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Pine wilt can only be controlled

POSTED October 11, 2011 2:07 p.m.

(EDITOR’S NOTE: This is one in a series of articles on the continuing spread of pine wilt disease.)

Kansas Forest Service District Forester Jim Strine was in the Barton County area this week to help continue education into a serious disease that is decimating non-native pine trees as it spread across the nation.
When Strine met with the Barton County Commission this week, he explained that pine wilt has spread in Kansas at least as far west as Rush, Ellis, Rooks and Phillips counties, and it will eventually cause the loss of introduced pines.
Since those make up about 95 percent of all pines in the state, the loss will be serious.
Once pine wilt gets established in a community the only answer it to control it, keep it from spreading as well as possible. There is no cure, Strine told the commissioners.
According to information from the Kansas Department of Agriculture, the disease is devastating to the introduced pine species, which have proven popular for decades in residential areas, because they are so hearty in other ways.
“Symptoms of pine wilt begin to occur in mid summer and continue into early winter in Kansas.
“During feeding by the adult pine sawyer (a type of beetle) after emergence in late April and May, the nematodes leave the respiratory system of the beetle and enter the wound tissue.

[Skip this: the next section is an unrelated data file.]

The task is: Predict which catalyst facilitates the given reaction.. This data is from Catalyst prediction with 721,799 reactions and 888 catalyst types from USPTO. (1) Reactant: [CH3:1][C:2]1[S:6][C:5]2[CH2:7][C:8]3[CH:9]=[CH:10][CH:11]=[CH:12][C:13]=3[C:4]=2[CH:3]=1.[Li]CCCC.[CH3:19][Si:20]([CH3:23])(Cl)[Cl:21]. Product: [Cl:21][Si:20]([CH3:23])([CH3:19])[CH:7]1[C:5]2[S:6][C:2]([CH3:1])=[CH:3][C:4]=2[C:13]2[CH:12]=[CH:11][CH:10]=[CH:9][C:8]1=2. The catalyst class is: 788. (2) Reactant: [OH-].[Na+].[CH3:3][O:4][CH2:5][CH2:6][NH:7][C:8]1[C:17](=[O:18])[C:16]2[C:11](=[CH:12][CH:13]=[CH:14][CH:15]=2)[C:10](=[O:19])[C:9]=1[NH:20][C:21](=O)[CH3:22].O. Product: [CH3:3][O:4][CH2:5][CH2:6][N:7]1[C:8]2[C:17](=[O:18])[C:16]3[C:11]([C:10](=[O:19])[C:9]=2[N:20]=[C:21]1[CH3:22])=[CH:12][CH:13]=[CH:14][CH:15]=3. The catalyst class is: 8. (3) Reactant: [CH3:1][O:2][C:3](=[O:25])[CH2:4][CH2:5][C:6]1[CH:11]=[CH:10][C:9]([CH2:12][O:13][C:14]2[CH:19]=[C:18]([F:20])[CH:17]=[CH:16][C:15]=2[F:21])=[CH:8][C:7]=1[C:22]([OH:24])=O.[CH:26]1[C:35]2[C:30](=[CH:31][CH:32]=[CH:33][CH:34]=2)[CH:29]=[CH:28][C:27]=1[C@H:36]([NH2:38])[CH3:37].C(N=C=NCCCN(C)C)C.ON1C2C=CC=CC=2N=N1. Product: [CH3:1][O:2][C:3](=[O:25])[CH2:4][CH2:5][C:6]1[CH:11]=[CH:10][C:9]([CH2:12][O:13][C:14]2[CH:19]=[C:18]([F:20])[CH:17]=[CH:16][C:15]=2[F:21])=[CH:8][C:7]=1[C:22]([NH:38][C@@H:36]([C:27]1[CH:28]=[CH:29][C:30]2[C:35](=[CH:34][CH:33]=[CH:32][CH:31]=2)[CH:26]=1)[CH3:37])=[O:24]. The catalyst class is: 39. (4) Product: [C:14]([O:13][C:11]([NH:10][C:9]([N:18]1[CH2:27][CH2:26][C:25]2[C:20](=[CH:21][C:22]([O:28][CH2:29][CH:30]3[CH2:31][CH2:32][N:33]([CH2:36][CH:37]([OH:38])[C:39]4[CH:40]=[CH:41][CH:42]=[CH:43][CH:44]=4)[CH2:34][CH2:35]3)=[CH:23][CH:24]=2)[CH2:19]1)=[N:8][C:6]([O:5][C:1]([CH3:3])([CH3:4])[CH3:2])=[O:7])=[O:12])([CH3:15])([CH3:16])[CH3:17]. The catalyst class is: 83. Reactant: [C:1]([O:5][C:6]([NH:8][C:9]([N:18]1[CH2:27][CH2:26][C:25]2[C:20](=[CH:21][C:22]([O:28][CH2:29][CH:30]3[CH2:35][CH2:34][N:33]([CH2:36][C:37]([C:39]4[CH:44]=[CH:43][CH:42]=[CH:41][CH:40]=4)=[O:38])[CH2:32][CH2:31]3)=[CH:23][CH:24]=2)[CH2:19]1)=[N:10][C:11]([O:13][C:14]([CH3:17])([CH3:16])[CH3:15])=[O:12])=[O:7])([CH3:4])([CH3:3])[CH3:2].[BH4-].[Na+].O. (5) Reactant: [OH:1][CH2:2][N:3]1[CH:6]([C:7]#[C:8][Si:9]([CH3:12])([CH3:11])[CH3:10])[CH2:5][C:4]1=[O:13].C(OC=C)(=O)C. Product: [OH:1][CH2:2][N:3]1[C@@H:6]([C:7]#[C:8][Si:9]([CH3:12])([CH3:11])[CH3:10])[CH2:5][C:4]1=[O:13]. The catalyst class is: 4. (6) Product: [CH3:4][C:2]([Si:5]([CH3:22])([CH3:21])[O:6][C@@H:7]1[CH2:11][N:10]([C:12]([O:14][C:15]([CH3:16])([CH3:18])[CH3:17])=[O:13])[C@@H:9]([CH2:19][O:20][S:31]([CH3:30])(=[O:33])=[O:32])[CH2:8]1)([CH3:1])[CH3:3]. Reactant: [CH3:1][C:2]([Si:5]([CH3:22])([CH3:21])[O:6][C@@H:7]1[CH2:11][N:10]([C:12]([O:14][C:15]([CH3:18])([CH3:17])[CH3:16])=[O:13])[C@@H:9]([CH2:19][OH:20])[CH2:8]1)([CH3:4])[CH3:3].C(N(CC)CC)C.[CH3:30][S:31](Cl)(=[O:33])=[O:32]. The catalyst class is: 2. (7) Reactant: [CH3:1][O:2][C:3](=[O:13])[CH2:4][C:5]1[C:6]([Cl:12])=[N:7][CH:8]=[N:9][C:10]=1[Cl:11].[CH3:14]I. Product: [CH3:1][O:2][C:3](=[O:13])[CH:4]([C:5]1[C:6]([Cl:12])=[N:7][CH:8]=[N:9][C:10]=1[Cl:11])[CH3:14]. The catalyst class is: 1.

“There the nematodes transform into adults and invade the sapwood primarily feeding on resin canals.
“The nematodes reproduce rapidly with each generation taking only five to six days to complete.
“In four to six weeks following feeding, the nematode is systemic through the tree and symptoms begin to develop.”
The affects of this disease are easy to spot, according to the information from the agriculture department.
“At first the infected tree begins to wilt and needles turn a dull green.
“If conditions are hot and dry, the tree rapidly dies with needles turning brown and no resin flow. Some trees die slowly up to three months of infection if conditions are not stressful. Pine sawyers continue to emerge from infected wood through the summer months resulting in new infection of nearby trees over the summer and into the fall.
“Overall, symptoms include flagging of branches, wilting of needles, absence of resin in branches, and rapid death of the tree.”
Pine species that are at risk, commonly found in Kansas, include the Scots, Austrian, Japanese Black, white pine, and loblolly pines. “Scots and Japanese Black pines are considered highly susceptible to the nematode,” according to the department of agriculture.
The department of agriculture information notes that this disease continues to move through the state.


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